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The Penn State Harrisburg Model
By Simon J. Bronner
Folklorists in Penn State’s Past
The famed scholar of proverbs and riddles taught at Pennsylvania State College from 1910-1912, later teaching at Washington University, the University of Chicago, and the University of California, Berkeley. Archer Taylor’s significant contributions to the study of folklore continue to be remembered in the Archer Taylor Memorial Lecture, given annually to the Western States Folklore Society.
Bayard, a folk music scholar, received his BA from Pennsylvania State College in 1934. After graduate study at Harvard, Bayard returned to Penn State, where he taught English and comparative literature at the University Park campus from 1945-1973. He also established the university’s program in folklore. Penn State holds a significant collection of Bayard’s papers and has digitized his folklore recordings.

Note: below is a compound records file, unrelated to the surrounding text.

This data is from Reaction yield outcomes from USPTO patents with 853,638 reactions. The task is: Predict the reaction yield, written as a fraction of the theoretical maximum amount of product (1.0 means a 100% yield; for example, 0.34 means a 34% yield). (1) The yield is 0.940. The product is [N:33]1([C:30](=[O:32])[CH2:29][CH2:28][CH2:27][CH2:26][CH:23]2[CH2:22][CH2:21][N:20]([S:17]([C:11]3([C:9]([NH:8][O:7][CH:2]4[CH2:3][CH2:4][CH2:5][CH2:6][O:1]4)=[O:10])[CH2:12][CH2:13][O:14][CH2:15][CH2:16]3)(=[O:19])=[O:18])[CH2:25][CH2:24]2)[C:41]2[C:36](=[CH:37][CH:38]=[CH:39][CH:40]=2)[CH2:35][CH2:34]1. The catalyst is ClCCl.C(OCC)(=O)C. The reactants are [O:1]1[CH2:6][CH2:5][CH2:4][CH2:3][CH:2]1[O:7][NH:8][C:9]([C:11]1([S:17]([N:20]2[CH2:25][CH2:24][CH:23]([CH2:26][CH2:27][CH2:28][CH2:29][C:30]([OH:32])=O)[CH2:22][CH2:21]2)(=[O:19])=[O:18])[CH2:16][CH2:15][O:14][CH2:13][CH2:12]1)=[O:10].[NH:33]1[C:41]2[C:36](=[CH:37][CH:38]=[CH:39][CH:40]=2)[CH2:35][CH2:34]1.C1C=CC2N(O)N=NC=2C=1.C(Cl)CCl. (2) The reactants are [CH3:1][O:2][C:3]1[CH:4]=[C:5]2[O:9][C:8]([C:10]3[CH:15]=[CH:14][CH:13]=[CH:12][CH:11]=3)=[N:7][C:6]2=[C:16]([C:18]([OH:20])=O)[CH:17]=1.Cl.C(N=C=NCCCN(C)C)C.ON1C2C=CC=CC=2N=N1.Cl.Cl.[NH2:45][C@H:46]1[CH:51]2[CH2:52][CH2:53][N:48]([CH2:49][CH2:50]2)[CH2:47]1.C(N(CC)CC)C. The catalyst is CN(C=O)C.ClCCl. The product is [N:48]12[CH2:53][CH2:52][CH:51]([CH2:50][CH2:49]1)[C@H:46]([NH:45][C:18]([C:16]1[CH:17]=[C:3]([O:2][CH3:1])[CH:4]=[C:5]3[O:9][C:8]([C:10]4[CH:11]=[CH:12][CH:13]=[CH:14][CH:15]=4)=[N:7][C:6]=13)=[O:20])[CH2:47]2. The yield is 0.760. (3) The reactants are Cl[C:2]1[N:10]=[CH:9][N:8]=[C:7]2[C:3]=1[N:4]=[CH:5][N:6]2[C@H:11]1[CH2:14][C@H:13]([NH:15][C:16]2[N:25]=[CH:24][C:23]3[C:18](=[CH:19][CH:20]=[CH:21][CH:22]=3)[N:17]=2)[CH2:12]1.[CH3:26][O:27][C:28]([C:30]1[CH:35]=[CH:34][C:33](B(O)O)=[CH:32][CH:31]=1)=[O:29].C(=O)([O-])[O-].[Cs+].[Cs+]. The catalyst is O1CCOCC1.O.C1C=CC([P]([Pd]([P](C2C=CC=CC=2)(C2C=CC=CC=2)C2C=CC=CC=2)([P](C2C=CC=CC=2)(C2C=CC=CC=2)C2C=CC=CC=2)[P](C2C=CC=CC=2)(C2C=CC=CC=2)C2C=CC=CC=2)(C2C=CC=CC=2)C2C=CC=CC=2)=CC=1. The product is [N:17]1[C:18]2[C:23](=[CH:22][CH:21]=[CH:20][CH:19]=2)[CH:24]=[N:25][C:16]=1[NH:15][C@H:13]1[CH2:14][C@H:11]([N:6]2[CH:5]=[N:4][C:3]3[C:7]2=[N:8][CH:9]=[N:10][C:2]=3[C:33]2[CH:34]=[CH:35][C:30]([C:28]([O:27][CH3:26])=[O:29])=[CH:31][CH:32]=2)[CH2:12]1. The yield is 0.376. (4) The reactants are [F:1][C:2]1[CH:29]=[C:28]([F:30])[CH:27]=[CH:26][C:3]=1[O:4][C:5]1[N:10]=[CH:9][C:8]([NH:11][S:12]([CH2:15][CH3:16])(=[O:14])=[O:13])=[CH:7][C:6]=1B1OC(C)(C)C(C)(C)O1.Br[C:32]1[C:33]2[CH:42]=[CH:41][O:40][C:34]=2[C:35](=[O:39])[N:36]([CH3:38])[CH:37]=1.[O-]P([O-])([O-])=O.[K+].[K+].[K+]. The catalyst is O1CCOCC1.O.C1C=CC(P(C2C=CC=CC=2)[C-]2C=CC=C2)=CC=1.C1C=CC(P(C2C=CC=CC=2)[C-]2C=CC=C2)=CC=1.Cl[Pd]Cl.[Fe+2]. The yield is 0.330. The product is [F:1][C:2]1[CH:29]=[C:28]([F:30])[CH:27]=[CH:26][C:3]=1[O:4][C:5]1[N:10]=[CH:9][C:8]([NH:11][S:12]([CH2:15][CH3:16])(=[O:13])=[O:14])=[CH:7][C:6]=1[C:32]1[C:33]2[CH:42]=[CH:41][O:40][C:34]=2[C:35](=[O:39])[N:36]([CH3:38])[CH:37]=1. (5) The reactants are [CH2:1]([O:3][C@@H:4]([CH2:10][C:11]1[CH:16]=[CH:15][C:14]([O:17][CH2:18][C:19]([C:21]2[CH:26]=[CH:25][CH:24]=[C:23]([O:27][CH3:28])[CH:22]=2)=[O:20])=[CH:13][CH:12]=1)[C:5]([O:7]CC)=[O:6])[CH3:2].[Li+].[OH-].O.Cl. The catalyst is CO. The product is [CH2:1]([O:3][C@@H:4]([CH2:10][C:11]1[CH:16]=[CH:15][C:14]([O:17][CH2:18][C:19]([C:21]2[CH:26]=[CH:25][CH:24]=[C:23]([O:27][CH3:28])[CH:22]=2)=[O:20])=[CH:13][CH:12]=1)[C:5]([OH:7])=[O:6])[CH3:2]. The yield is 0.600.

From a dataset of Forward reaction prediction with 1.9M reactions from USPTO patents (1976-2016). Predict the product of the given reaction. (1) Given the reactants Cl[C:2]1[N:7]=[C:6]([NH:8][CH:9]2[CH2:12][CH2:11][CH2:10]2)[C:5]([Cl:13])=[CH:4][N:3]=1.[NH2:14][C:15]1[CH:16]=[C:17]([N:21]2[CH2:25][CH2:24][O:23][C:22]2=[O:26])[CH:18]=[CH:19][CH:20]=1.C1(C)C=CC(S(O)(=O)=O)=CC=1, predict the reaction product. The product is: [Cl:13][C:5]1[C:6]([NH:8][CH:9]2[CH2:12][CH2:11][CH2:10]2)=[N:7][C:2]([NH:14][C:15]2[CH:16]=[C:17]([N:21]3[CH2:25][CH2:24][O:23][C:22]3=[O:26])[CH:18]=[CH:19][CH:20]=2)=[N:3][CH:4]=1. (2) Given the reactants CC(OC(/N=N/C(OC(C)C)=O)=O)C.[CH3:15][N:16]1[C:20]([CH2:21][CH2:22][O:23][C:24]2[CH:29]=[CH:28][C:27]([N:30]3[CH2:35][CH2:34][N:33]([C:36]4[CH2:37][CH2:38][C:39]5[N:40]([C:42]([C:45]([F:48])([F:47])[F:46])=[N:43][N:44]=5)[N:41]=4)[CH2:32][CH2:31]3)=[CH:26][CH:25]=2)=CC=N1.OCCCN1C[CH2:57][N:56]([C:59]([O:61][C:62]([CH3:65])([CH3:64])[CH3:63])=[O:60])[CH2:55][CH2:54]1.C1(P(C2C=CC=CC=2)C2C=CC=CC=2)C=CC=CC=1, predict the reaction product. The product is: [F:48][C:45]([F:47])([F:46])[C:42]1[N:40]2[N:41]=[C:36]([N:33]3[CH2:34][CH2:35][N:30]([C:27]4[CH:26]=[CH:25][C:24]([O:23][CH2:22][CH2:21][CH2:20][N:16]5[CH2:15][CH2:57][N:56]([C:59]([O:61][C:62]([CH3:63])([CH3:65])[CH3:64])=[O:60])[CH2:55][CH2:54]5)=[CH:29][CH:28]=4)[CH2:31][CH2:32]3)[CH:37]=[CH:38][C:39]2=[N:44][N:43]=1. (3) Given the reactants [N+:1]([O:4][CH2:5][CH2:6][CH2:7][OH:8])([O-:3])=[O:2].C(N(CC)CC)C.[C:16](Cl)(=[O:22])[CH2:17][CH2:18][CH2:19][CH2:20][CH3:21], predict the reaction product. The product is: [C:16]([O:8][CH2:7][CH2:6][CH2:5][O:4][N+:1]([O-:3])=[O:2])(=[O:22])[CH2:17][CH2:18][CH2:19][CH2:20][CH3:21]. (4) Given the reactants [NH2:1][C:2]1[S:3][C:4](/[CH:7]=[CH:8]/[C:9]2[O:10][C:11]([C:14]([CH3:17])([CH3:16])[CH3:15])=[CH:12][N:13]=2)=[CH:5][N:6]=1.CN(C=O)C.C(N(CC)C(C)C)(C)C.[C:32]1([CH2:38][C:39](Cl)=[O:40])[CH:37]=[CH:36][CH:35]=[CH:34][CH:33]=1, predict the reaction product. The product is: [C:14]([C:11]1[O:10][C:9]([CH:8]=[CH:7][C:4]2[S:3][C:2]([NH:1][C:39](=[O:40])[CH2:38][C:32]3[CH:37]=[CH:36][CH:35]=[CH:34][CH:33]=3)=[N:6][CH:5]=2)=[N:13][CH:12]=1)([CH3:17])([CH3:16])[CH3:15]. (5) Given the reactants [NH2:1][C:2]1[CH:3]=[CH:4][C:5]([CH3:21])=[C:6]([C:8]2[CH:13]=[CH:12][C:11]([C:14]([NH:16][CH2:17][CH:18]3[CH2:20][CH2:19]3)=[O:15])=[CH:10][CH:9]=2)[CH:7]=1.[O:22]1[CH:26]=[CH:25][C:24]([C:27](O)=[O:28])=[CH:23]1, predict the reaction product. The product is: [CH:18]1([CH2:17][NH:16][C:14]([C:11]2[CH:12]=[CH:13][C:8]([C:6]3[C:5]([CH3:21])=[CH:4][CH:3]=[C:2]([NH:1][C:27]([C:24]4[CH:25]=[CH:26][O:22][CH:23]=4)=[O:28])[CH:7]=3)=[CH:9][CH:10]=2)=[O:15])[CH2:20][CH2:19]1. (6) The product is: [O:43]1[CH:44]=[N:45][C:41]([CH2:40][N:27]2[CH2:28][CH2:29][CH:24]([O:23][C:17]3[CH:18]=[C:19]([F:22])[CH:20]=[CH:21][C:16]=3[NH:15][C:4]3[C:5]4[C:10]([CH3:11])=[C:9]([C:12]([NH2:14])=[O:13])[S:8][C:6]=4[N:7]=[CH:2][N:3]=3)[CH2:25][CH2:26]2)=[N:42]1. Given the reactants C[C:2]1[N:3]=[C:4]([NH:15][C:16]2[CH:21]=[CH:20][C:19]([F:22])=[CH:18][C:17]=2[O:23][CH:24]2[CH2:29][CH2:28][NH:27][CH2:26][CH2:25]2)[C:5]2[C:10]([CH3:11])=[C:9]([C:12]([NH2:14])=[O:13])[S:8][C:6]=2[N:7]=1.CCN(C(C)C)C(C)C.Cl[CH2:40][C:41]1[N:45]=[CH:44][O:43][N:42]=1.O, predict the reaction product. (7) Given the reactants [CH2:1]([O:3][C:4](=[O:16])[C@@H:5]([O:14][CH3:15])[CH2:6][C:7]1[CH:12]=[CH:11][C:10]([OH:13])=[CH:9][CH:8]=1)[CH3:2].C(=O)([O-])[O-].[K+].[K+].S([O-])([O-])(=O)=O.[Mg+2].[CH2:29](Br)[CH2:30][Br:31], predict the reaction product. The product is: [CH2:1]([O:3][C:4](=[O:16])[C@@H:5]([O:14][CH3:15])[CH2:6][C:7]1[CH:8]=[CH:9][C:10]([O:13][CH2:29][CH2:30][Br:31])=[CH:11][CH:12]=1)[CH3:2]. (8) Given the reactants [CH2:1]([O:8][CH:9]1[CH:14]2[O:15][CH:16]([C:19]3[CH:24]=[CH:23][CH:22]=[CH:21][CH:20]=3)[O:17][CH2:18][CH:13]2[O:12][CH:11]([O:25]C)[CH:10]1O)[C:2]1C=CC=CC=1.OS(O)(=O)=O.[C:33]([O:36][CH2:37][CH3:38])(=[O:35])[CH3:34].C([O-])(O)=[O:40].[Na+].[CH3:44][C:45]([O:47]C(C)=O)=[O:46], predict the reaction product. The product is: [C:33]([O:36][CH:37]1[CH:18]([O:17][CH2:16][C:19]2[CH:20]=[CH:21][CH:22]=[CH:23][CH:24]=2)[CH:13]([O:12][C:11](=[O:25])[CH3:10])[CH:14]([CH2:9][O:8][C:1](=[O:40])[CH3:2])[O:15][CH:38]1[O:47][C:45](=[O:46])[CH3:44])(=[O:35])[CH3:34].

Glassie, who is emeritus College Professor of Folklore at Indiana University, served as the State Folklorist of Pennsylvania from 1967-1969 and was an assistant professor in the American Studies Program at Penn State Harrisburg in 1969.
Samuelson, who held degrees in folklore from UCLA and the University of Pennsylvania, taught in the American Studies Program at Penn State Harrisburg, as well as at the University of California, Berkeley.
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